Quantitative research methods, i.e. those methods rooted in statistical, numerical, or otherwise quantified data, are focused on revealing or testing where and to what extent a causal relationship exists between two things: an independent variable (the thing that causes something) and a dependent variable (the thing being caused). Generally speaking, all the methods we have looked at up to this point explore these connections, but quantitative methods are doing so numerically, often with a large number of cases. Rather than make hard and fast arguments, this type of analysis allows the researcher to speak in terms of probabilistic causal relationships.
Quantitative methods have a sometimes uncomfortable relationship with area studies, because for many years quantitative methods were largely used in the social sciences for investigating across different countries and, more often than not, across different regions. In most quantitatively-focused research designs, the goal is to have many cases, more or less randomized. It is clear that this can be antithetical to the area studies enterprise, which values deep knowledge about specific places or groups of related places. However, this need not be the case. Statistical analysis can be and often is applied to distinctly area-specific research projects. Census data from India, for example, can be compiled to track demographic changes over time, perhaps correlating these findings to political movements. Or, if you were interested in authoritarian governments and economic development, you might compare growth rates and other variables throughout many of the countries of Southeast Asia.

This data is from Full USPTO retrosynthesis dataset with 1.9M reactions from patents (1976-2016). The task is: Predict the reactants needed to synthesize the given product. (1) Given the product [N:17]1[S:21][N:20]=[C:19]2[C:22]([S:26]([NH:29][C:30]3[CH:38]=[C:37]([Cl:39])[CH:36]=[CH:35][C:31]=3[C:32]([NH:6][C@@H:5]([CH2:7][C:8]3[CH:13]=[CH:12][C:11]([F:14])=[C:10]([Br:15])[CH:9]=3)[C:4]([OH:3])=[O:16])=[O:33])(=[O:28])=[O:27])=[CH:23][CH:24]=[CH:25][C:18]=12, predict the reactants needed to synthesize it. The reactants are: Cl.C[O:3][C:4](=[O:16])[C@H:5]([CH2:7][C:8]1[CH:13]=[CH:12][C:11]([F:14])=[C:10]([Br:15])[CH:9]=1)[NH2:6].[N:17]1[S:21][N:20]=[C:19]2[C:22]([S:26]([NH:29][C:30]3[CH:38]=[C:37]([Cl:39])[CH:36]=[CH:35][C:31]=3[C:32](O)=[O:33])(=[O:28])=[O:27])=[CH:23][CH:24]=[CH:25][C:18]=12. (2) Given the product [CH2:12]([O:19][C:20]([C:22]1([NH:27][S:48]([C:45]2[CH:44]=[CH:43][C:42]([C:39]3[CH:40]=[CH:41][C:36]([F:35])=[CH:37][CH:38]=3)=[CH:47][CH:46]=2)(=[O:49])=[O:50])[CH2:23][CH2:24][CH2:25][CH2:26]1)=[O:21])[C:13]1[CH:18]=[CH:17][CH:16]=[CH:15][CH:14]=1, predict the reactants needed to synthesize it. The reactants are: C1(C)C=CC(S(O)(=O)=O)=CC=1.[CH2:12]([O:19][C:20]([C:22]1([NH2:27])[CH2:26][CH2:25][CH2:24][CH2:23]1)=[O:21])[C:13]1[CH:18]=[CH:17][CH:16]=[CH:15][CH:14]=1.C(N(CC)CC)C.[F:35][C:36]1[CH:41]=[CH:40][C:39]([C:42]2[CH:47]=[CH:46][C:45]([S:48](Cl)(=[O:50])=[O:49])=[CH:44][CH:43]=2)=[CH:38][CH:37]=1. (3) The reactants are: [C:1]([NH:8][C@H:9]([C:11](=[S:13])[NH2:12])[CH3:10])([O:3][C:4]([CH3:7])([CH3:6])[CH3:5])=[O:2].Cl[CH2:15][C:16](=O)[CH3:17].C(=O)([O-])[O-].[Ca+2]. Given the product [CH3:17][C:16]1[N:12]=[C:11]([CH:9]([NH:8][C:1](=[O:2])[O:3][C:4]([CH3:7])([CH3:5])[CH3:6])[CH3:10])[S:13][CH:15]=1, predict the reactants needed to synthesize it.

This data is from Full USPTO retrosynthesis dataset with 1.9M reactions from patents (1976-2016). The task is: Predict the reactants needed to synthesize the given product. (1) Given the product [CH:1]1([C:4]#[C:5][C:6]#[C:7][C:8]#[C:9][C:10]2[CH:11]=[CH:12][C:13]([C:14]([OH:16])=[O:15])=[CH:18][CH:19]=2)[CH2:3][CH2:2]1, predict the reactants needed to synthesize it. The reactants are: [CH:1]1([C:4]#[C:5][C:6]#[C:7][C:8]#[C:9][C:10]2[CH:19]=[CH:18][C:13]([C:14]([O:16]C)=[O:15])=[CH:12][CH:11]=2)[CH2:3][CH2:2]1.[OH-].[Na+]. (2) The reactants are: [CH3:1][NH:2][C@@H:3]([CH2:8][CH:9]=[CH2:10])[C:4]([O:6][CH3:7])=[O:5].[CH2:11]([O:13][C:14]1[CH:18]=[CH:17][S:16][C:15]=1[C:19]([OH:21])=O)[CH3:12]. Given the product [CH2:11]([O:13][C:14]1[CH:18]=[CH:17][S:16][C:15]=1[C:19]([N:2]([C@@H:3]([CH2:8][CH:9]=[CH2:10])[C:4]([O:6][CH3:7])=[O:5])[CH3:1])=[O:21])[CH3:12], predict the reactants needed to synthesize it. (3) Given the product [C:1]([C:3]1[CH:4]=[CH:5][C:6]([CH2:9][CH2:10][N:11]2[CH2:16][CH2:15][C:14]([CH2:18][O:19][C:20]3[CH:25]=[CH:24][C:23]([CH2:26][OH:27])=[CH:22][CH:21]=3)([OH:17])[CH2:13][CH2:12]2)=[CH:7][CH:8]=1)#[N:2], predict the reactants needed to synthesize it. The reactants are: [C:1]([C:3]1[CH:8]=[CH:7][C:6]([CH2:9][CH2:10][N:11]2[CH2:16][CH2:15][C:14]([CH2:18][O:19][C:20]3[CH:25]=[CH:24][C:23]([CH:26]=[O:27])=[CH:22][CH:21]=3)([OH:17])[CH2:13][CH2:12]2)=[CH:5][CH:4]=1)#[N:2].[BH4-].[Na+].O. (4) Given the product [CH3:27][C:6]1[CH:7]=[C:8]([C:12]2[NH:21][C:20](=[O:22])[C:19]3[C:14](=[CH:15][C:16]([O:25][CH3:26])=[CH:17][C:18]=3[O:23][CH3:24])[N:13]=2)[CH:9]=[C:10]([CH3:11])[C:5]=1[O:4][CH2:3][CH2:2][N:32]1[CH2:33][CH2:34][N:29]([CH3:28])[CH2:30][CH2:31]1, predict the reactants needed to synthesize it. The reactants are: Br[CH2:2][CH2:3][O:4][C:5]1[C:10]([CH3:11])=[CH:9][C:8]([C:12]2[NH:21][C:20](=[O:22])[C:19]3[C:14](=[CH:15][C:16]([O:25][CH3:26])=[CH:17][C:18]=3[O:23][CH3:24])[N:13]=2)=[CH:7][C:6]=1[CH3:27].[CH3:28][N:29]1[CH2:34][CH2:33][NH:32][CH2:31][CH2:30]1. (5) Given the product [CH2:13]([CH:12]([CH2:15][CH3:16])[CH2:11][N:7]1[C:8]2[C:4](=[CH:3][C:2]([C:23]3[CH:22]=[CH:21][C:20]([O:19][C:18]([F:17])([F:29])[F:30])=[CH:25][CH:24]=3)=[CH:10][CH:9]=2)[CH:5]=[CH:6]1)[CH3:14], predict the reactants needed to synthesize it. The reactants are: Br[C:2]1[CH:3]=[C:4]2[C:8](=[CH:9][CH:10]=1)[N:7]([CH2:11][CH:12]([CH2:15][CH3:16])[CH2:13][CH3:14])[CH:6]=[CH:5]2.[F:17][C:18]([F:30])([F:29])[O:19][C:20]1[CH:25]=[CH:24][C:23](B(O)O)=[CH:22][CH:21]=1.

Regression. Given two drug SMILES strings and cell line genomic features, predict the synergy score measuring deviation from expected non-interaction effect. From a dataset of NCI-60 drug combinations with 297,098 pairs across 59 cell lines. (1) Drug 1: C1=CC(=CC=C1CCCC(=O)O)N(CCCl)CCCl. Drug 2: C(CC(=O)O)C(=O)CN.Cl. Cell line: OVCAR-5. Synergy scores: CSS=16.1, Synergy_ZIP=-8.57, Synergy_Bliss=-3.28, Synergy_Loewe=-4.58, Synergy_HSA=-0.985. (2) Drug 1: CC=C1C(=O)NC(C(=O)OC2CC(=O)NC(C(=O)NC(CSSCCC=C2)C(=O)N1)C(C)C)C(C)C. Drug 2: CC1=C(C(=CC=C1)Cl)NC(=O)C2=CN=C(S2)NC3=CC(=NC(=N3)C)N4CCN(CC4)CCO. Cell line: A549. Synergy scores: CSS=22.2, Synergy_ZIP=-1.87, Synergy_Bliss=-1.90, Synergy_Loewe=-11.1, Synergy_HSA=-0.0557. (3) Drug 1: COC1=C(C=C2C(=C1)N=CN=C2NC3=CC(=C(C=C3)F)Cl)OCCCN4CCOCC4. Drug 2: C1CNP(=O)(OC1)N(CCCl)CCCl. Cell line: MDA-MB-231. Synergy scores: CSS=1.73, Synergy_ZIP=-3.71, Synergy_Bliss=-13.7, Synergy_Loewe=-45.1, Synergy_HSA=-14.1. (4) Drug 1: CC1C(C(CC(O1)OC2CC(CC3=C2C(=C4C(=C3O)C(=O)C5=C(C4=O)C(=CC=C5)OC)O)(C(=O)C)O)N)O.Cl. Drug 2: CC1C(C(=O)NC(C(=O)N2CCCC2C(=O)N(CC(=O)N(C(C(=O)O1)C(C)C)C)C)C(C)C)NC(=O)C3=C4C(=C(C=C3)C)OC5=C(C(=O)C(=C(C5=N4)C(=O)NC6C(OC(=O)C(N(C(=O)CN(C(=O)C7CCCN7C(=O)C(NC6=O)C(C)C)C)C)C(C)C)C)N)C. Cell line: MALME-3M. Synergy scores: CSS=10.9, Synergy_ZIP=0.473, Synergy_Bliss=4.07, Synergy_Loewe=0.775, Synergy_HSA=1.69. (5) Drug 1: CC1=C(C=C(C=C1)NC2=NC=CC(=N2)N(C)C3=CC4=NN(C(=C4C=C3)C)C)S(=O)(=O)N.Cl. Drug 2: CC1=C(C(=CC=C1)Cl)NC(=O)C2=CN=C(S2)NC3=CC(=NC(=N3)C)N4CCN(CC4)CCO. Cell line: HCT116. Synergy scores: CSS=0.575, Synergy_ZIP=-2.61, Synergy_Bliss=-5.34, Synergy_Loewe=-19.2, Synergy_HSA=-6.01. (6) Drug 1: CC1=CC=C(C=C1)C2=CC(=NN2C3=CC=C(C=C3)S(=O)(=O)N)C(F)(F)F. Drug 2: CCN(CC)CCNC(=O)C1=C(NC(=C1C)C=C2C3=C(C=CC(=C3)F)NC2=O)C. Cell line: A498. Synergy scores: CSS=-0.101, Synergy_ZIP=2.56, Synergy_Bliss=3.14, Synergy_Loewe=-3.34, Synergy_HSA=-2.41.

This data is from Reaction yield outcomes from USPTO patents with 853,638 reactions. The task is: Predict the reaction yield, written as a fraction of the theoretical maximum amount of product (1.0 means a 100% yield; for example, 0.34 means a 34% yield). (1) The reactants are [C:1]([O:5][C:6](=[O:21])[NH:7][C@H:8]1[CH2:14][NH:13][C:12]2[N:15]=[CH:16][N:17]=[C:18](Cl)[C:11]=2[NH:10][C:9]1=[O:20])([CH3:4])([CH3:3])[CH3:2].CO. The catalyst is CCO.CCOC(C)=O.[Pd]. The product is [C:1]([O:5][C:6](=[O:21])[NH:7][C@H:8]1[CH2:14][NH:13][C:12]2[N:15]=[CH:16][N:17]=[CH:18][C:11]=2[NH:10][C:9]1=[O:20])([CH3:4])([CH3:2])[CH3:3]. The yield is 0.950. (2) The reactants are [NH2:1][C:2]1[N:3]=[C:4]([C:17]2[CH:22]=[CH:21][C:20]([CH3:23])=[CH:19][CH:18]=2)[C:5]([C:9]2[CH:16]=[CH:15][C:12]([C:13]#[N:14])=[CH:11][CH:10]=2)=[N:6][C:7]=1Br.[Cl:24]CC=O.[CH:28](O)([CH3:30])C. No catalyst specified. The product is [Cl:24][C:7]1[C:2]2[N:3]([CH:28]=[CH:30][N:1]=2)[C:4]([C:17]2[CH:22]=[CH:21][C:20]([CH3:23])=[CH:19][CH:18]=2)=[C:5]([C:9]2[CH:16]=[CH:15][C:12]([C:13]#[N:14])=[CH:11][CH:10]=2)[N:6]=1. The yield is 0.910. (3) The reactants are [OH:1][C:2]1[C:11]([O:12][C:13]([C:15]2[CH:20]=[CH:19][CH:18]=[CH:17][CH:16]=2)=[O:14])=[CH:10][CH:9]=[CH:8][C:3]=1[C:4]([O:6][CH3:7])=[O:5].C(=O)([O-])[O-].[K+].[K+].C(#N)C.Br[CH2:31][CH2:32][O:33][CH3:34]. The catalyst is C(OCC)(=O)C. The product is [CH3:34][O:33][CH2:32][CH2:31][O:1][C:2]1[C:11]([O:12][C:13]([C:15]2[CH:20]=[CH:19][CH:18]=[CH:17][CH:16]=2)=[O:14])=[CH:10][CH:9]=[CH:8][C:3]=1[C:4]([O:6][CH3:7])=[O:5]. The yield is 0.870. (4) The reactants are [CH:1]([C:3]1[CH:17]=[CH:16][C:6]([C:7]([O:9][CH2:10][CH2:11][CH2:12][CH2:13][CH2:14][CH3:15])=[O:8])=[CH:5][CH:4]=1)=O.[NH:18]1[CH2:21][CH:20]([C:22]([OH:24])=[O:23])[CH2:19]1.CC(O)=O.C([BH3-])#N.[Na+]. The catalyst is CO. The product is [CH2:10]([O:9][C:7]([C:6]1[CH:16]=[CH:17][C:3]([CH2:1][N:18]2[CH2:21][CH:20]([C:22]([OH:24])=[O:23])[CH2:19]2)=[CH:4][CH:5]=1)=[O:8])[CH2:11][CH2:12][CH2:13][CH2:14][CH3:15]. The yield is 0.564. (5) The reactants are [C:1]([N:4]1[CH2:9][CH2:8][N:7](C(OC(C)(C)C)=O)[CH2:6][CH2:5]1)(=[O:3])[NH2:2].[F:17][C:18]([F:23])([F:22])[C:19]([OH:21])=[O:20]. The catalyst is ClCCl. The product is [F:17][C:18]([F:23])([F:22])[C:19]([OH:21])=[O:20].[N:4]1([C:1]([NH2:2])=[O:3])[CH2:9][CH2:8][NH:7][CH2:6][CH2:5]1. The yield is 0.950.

The important thing to consider here, of course, is the difference between correlation and causation. Put simply, causation implies a cause and effect relationship: X causes Y. Correlation simply means that in a given period of time, two variables change alongside one another, but may or may not be causally related. It can also be difficult to determine whether a single variable actual causes something when intervening variables, i.e. variables also related to the phenomenon, might be the actual cause. These issues can be effectively dealt with statistically, by controlling for intervening variables and running various types of analysis, especially regressions, to test hypothetical relationships between the things you are measuring.
What your research plans, quantitative methods, already dominant in many social science disciplines, are increasingly important in South and Southeast Asian Studies. Even those committed to qualitative methodologies need to be able to understand and interact with quantitative work.
Luckily for you, Yale University Library has many resources to assist with training in quantitative methods. I recommend contacting Gwyneth Crowly (firstname.lastname@example.org) over at Marx Library for information about upcoming workshops and classes on statistics and data analysis.